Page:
We’re back in Greece now.
On Friday, we took a tour of the ruins of Ephesus.
It was to the small Christian community here that St. Paul directed so many of his letters. It was here, too, where Mary is said to have lived out her life after the crucifixion.
After visiting the House of Mary, and marching up and down over the tumbled stones of the Roman-era city, we took the bus back to Kuşadasi (next to Ephesus on the western Aegean coast of Turkey).
There, our group of amateur archaeologists and retired doctors was invited to sit down in the shade of a rug merchant’s showroom.
‘I know you have heard that rug merchants are thieves. And that is true. All my competitors are crooks. I am the only honest rug merchant in the city.
‘But I am not going to sell you anything. I just want to show you how good Turkish carpets are made.’
We were served glasses of Turkish hooch, raki, while the salesman continued.
‘There are only three things that matter. The material. The number of knots per square inch. And whether you like it.’
He unrolled one carpet after another — further explaining how each was made…and gradually working up to larger and more beautiful rugs.
Finally, a stunning silk-on-silk rug — 9 by 12 feet — was flung open on the ground as our crowd oohed and aahed in appreciation. The raki was taking effect.
‘How much is that one?’ one of our fellow tourists wanted to know.
‘Oh…I better give you another glass of raki before I tell you…’
He was a good salesman. Charming. Informative. Cheerful. And the rugs kept coming…one after another, like waves of infantry onto a beachhead, each one gaining more ground.
People who had no intention of buying a rug when they arrived in his shop were soon raising the white flag, wondering which one would go best with their drapes and furniture back home.
We looked around the room. Who was going to pay for this presentation, we wondered?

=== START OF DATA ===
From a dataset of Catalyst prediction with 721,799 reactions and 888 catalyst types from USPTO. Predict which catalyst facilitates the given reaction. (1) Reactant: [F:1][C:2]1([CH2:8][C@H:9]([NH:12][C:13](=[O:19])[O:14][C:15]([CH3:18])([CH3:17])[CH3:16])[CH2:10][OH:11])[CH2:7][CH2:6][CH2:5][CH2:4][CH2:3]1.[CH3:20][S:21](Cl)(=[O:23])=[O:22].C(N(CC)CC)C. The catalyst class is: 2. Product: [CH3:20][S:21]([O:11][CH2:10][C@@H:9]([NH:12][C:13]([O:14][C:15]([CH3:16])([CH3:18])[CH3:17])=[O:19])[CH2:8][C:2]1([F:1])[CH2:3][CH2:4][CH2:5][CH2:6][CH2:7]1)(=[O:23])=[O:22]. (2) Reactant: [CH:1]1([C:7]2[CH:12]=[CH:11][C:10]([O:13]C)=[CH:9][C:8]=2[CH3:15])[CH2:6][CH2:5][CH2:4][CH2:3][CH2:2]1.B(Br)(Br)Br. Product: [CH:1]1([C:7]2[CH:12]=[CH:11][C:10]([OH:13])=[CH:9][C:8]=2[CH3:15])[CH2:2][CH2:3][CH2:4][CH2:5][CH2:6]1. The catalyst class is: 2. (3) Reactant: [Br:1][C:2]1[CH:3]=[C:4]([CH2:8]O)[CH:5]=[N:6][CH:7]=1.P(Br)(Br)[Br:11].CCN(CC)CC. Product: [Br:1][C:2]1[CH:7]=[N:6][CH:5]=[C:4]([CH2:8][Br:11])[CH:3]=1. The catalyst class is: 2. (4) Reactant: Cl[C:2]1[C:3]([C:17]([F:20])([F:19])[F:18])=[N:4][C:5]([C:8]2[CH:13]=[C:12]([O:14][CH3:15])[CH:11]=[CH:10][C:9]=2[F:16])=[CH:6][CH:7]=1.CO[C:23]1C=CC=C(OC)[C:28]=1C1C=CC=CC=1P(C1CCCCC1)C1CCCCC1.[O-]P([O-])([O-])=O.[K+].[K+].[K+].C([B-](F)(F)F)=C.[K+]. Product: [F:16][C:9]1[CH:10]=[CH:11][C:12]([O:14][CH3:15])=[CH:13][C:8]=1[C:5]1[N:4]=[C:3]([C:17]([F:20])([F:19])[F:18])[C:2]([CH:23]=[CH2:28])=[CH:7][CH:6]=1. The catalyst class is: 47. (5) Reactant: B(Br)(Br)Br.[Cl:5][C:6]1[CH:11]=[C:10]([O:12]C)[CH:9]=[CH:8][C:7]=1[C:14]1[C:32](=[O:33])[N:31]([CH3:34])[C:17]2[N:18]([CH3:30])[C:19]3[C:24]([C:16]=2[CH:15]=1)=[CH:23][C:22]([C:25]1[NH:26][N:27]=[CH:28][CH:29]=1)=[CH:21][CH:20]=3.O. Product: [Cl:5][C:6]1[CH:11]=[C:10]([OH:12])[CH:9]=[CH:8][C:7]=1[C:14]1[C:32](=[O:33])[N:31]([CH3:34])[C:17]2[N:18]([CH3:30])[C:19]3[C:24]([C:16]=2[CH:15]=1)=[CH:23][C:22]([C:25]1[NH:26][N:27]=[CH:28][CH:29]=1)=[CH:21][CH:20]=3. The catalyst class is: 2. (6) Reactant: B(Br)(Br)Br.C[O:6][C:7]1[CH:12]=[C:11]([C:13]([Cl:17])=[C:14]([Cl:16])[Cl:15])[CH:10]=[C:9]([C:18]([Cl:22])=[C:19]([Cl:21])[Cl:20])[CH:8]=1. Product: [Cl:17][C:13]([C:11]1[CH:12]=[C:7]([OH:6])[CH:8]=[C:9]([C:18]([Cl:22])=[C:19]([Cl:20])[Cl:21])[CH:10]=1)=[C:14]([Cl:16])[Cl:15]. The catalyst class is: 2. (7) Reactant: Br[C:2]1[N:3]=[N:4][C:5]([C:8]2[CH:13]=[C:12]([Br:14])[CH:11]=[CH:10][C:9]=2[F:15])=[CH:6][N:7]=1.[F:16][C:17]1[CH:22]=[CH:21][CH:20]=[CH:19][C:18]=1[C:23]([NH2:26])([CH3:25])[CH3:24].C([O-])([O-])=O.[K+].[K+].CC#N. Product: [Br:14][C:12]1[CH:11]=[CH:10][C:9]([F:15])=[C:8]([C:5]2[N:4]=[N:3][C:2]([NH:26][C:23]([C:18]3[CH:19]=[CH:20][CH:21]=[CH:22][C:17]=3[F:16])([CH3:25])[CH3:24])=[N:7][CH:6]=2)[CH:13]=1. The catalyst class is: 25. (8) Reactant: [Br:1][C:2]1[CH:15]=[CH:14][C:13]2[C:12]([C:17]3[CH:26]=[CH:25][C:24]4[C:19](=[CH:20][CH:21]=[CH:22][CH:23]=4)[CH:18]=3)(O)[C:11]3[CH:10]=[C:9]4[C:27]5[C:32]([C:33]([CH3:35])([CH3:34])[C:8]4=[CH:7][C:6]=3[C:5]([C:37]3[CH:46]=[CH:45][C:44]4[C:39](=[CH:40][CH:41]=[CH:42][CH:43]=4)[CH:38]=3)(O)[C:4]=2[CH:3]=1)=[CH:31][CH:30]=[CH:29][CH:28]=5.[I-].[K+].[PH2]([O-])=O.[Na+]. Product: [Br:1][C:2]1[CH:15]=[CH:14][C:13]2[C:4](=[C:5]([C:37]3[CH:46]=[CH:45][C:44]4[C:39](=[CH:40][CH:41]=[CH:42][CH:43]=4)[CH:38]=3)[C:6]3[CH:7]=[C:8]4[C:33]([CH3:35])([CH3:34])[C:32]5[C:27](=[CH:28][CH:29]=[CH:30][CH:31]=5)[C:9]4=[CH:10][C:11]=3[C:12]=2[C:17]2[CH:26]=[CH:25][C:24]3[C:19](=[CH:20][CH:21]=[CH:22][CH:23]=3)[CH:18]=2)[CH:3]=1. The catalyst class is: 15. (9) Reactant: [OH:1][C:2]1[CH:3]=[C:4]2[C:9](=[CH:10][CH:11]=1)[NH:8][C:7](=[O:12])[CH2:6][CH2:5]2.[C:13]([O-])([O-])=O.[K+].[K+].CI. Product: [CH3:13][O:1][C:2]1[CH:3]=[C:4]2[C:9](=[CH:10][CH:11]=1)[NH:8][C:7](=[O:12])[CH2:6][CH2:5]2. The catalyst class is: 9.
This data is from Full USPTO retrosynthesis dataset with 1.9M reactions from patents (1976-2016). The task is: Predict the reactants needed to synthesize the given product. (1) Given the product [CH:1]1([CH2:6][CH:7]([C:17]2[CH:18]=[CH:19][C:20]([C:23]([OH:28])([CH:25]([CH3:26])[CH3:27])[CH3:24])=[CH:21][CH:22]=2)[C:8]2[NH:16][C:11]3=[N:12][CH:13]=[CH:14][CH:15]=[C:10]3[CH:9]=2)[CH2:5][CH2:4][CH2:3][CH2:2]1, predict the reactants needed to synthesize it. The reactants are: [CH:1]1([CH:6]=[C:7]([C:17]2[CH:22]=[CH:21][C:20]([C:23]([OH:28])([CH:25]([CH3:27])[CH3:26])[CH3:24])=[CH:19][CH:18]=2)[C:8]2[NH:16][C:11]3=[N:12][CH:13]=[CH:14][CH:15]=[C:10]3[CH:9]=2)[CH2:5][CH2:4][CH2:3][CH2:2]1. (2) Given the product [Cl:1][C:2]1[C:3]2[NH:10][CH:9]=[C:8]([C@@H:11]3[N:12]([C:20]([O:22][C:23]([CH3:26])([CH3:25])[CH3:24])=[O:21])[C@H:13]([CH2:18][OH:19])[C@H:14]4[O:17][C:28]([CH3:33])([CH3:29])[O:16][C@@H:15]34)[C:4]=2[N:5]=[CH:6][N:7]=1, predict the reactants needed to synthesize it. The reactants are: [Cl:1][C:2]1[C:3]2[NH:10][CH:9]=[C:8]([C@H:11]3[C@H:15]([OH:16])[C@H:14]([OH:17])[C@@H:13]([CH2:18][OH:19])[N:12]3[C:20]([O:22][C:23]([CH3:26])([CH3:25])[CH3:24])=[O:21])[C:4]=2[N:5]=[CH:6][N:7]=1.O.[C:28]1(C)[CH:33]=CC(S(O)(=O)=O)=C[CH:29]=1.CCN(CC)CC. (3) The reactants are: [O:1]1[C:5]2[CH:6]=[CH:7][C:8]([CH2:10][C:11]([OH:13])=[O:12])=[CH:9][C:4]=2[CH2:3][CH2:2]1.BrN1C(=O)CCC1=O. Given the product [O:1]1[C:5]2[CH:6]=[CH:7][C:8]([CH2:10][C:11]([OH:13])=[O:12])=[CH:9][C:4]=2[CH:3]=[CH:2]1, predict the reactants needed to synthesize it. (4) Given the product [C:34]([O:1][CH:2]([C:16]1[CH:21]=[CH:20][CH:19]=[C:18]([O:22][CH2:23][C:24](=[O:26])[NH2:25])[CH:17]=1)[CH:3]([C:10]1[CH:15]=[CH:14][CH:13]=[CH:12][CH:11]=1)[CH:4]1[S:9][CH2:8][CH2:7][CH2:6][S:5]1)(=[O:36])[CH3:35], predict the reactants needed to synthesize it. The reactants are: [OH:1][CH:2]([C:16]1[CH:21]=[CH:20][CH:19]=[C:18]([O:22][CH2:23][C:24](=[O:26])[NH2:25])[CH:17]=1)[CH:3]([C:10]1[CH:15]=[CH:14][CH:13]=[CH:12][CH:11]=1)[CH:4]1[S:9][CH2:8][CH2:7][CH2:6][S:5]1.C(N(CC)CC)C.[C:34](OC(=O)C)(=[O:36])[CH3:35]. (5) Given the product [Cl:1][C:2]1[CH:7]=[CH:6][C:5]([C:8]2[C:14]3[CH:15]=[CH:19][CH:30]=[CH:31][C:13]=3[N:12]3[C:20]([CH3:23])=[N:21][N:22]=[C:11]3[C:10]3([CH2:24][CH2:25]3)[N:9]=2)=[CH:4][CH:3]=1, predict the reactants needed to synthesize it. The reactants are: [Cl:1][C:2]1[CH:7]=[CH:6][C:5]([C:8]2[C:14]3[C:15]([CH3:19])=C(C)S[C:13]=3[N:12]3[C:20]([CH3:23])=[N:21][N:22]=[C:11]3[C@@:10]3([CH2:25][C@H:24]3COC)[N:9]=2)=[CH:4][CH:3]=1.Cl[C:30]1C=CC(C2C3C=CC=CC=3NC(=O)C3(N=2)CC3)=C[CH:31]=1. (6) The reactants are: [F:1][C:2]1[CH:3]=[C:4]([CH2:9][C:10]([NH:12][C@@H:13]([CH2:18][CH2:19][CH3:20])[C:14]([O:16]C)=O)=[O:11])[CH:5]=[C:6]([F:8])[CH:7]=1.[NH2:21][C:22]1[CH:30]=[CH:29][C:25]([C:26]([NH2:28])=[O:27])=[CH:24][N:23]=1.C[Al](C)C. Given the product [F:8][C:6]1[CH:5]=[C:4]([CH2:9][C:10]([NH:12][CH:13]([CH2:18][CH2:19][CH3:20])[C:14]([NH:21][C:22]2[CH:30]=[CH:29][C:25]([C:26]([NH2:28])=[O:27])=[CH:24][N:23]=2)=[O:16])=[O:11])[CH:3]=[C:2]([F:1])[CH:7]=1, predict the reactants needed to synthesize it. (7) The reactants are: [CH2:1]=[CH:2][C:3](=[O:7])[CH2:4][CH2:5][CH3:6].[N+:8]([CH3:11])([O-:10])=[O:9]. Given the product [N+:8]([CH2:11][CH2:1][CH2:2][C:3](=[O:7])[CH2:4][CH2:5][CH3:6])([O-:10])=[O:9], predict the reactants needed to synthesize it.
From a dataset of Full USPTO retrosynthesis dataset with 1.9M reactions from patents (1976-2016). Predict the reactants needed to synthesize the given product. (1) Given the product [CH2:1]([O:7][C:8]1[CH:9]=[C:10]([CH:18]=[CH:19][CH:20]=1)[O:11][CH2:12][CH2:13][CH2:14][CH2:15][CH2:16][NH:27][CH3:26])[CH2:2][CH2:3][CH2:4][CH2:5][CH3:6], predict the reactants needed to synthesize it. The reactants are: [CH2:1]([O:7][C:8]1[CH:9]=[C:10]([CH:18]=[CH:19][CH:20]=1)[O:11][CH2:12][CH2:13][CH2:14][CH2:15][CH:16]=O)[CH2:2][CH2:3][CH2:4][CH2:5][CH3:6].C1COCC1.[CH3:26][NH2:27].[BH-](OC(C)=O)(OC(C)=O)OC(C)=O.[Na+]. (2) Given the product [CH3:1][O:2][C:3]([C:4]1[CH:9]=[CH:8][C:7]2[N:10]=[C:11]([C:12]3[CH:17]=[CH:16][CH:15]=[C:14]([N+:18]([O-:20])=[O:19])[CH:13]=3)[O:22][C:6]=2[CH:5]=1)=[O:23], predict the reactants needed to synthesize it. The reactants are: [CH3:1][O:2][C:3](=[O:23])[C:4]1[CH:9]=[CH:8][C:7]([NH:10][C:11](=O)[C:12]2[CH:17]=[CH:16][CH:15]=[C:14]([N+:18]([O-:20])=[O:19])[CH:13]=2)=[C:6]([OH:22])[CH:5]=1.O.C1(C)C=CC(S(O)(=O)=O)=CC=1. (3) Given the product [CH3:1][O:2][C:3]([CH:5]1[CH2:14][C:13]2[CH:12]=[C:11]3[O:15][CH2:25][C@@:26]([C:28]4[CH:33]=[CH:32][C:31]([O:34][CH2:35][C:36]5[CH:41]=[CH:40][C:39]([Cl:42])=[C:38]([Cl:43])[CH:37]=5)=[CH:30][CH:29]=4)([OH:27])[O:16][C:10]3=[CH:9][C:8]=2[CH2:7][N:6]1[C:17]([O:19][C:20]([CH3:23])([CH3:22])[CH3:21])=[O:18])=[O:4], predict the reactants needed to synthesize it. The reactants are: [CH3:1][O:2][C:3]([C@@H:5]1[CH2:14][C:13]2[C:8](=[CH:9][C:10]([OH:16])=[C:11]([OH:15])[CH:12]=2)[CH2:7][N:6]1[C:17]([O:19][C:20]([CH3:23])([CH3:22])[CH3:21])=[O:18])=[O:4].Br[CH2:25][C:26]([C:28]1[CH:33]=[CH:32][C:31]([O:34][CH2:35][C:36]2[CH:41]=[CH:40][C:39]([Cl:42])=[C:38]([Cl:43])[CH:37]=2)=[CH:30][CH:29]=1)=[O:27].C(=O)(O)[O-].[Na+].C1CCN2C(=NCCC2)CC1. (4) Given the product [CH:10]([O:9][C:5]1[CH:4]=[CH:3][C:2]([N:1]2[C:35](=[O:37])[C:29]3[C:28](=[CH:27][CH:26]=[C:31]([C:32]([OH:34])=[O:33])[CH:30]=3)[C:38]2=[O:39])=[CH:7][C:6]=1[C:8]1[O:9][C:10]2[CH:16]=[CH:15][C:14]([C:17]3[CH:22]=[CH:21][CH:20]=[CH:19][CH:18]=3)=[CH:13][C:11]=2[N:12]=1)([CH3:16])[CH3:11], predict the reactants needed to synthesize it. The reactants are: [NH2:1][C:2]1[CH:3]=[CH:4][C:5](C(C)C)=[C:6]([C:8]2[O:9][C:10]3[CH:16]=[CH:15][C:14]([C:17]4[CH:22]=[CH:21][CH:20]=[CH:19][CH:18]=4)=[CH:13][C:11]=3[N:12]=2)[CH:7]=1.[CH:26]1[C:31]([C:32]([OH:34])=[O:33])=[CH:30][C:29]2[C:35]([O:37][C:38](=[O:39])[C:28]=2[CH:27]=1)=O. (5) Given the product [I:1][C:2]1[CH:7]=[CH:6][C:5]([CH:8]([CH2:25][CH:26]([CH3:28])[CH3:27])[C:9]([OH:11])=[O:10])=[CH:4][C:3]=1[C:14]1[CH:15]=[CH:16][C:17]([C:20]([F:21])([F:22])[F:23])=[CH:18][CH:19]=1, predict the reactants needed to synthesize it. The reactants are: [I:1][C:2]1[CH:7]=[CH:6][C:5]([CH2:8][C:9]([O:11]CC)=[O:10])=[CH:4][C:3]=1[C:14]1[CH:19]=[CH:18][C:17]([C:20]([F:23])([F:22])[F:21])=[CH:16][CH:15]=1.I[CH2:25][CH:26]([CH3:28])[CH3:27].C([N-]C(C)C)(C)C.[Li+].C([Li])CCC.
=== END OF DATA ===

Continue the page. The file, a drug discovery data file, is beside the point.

The rugs were beautiful. But they weren’t cheap. And the shop owner had put his whole salesforce on the case. Someone had to pay.
The nice couple from Houston, who were building a new house? The doctor and his wife from Pennsylvania? The Englishman? The Frenchwoman?
A bad time for Greek culture
Ephesus was just one of many cities founded by Greek-speaking peoples in the Mediterranean basin.
Here, we give you a simplified history:
The islands and the mainland of what is today modern Greece were inhabited by non-Indo European peoples (such as the Minoans) until about the middle of the second millennium BC.
Then came the Greeks…or proto-Greeks. They developed their Mycenaean culture and dominated the area until about 1100 BC.
No one knows what caused it, but the civilisation went into decline. The population went down. People forgot how to read and write.
Greek historians blamed an invasion of more barbaric Greeks, the Dorians. Modern historians have been unable to confirm or deny this charge. But 1100 BC was a bad time for Mediterranean civilisation. The Hittites and Egyptians also ran into trouble. The ‘Peoples of the Sea,’ whoever they were, were terrorising everyone.
But after a dark age, which lasted about 300 years, the Greeks get rolling again. Homer appears. The Phoenician alphabet is adopted. About 500 years later, Aristotle was instructing Alexander the Great.
An act of cowardice
What does this have to do with money? What has happened in the world of money while we’ve been following the footsteps of Ulysses?
Well, things seem to have gone okay without us. The Dow is back over 17,000 points.
Bloomberg noted that investors have suddenly gotten richer, thanks to central bank price-fixing:
‘Global stocks, commodities and emerging-market currencies headed for their best weeks in years, extending a rally that’s added about $2.5 trillion to equities as central banks show no desire to pull back on stimulus anytime soon.’
And Ben Bernanke has a new book out with a title that must be the most bald-faced chutzpah we’ve ever seen: The Courage to Act.
That’s what he’s calling his market manipulation in reaction to the crisis of 2008. Instead of letting the markets correct the debt problem, Mr. Bernanke broke out in a cold sweat, panicked, and began the biggest market manipulation in history.
The result of this cowardice is that today the world faces an even bigger crisis.
(We ordered a copy of his book. We will refrain from further sarcasm and mockery until we’ve read it.)
Meanwhile, back in Turkey, we left Elizabeth and the other tourists in the carpet shop and walked around town. When we all got back together on the ship we asked:
‘Well, did anyone buy a rug?’
‘Yes, I did,’ said your editor’s wife. ‘I bought two of them.’
For Markets and Money, Australia